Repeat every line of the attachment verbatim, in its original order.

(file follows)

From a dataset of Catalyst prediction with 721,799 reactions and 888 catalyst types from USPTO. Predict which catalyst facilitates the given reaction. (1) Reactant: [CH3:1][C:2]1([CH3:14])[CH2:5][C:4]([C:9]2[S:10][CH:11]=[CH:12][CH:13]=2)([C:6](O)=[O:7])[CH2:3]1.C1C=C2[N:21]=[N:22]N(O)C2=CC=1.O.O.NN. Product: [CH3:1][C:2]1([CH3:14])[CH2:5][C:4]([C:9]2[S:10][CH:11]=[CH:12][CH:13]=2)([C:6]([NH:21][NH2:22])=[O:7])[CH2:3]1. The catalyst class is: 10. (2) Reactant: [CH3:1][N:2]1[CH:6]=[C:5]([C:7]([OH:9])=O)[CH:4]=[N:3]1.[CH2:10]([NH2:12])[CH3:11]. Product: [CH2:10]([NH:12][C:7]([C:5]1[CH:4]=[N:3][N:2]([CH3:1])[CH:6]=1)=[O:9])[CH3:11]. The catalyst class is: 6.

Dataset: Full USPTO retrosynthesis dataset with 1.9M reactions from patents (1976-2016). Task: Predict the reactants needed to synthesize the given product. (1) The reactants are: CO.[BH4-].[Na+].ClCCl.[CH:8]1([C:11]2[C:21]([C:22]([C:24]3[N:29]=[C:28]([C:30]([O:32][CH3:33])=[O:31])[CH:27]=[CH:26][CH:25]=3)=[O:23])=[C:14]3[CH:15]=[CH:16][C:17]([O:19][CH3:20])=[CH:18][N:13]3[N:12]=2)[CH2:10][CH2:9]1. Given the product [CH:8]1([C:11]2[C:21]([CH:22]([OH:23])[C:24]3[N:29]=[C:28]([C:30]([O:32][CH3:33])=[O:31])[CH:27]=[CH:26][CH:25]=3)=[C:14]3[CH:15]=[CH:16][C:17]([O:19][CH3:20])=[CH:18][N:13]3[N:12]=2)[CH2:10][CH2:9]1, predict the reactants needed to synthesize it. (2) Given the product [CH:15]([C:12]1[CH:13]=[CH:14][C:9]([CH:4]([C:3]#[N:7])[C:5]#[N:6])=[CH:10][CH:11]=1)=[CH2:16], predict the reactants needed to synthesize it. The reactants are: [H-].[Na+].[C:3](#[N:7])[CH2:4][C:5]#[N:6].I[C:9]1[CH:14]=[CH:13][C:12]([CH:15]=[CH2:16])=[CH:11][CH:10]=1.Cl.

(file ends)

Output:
From a dataset of Catalyst prediction with 721,799 reactions and 888 catalyst types from USPTO. Predict which catalyst facilitates the given reaction. (1) Reactant: [CH3:1][C:2]1([CH3:14])[CH2:5][C:4]([C:9]2[S:10][CH:11]=[CH:12][CH:13]=2)([C:6](O)=[O:7])[CH2:3]1.C1C=C2[N:21]=[N:22]N(O)C2=CC=1.O.O.NN. Product: [CH3:1][C:2]1([CH3:14])[CH2:5][C:4]([C:9]2[S:10][CH:11]=[CH:12][CH:13]=2)([C:6]([NH:21][NH2:22])=[O:7])[CH2:3]1. The catalyst class is: 10. (2) Reactant: [CH3:1][N:2]1[CH:6]=[C:5]([C:7]([OH:9])=O)[CH:4]=[N:3]1.[CH2:10]([NH2:12])[CH3:11]. Product: [CH2:10]([NH:12][C:7]([C:5]1[CH:4]=[N:3][N:2]([CH3:1])[CH:6]=1)=[O:9])[CH3:11]. The catalyst class is: 6.

Dataset: Full USPTO retrosynthesis dataset with 1.9M reactions from patents (1976-2016). Task: Predict the reactants needed to synthesize the given product. (1) The reactants are: CO.[BH4-].[Na+].ClCCl.[CH:8]1([C:11]2[C:21]([C:22]([C:24]3[N:29]=[C:28]([C:30]([O:32][CH3:33])=[O:31])[CH:27]=[CH:26][CH:25]=3)=[O:23])=[C:14]3[CH:15]=[CH:16][C:17]([O:19][CH3:20])=[CH:18][N:13]3[N:12]=2)[CH2:10][CH2:9]1. Given the product [CH:8]1([C:11]2[C:21]([CH:22]([OH:23])[C:24]3[N:29]=[C:28]([C:30]([O:32][CH3:33])=[O:31])[CH:27]=[CH:26][CH:25]=3)=[C:14]3[CH:15]=[CH:16][C:17]([O:19][CH3:20])=[CH:18][N:13]3[N:12]=2)[CH2:10][CH2:9]1, predict the reactants needed to synthesize it. (2) Given the product [CH:15]([C:12]1[CH:13]=[CH:14][C:9]([CH:4]([C:3]#[N:7])[C:5]#[N:6])=[CH:10][CH:11]=1)=[CH2:16], predict the reactants needed to synthesize it. The reactants are: [H-].[Na+].[C:3](#[N:7])[CH2:4][C:5]#[N:6].I[C:9]1[CH:14]=[CH:13][C:12]([CH:15]=[CH2:16])=[CH:11][CH:10]=1.Cl.